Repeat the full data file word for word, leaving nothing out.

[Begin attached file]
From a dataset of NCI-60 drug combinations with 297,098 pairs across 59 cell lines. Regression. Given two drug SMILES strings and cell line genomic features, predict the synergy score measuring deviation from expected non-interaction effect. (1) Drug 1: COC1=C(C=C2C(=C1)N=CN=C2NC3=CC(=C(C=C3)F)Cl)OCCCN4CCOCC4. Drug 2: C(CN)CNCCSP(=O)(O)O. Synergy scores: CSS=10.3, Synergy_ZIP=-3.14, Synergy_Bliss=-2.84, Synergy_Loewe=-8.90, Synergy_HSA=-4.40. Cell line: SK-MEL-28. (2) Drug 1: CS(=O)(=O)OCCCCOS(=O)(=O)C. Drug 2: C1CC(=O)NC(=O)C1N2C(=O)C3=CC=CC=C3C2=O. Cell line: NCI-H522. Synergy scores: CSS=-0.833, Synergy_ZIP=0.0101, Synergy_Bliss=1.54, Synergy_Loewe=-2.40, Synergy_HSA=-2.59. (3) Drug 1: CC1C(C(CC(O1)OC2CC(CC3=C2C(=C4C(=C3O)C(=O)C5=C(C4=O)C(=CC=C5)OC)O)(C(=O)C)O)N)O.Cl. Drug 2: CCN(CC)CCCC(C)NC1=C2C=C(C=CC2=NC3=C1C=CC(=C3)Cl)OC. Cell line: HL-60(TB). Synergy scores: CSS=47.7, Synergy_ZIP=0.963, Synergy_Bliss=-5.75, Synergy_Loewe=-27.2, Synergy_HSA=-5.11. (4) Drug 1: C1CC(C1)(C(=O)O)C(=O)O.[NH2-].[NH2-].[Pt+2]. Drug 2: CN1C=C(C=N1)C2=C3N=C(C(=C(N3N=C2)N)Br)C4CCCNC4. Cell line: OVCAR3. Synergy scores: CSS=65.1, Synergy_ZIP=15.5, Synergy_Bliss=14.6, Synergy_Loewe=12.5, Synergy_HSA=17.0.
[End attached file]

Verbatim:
From a dataset of NCI-60 drug combinations with 297,098 pairs across 59 cell lines. Regression. Given two drug SMILES strings and cell line genomic features, predict the synergy score measuring deviation from expected non-interaction effect. (1) Drug 1: COC1=C(C=C2C(=C1)N=CN=C2NC3=CC(=C(C=C3)F)Cl)OCCCN4CCOCC4. Drug 2: C(CN)CNCCSP(=O)(O)O. Synergy scores: CSS=10.3, Synergy_ZIP=-3.14, Synergy_Bliss=-2.84, Synergy_Loewe=-8.90, Synergy_HSA=-4.40. Cell line: SK-MEL-28. (2) Drug 1: CS(=O)(=O)OCCCCOS(=O)(=O)C. Drug 2: C1CC(=O)NC(=O)C1N2C(=O)C3=CC=CC=C3C2=O. Cell line: NCI-H522. Synergy scores: CSS=-0.833, Synergy_ZIP=0.0101, Synergy_Bliss=1.54, Synergy_Loewe=-2.40, Synergy_HSA=-2.59. (3) Drug 1: CC1C(C(CC(O1)OC2CC(CC3=C2C(=C4C(=C3O)C(=O)C5=C(C4=O)C(=CC=C5)OC)O)(C(=O)C)O)N)O.Cl. Drug 2: CCN(CC)CCCC(C)NC1=C2C=C(C=CC2=NC3=C1C=CC(=C3)Cl)OC. Cell line: HL-60(TB). Synergy scores: CSS=47.7, Synergy_ZIP=0.963, Synergy_Bliss=-5.75, Synergy_Loewe=-27.2, Synergy_HSA=-5.11. (4) Drug 1: C1CC(C1)(C(=O)O)C(=O)O.[NH2-].[NH2-].[Pt+2]. Drug 2: CN1C=C(C=N1)C2=C3N=C(C(=C(N3N=C2)N)Br)C4CCCNC4. Cell line: OVCAR3. Synergy scores: CSS=65.1, Synergy_ZIP=15.5, Synergy_Bliss=14.6, Synergy_Loewe=12.5, Synergy_HSA=17.0.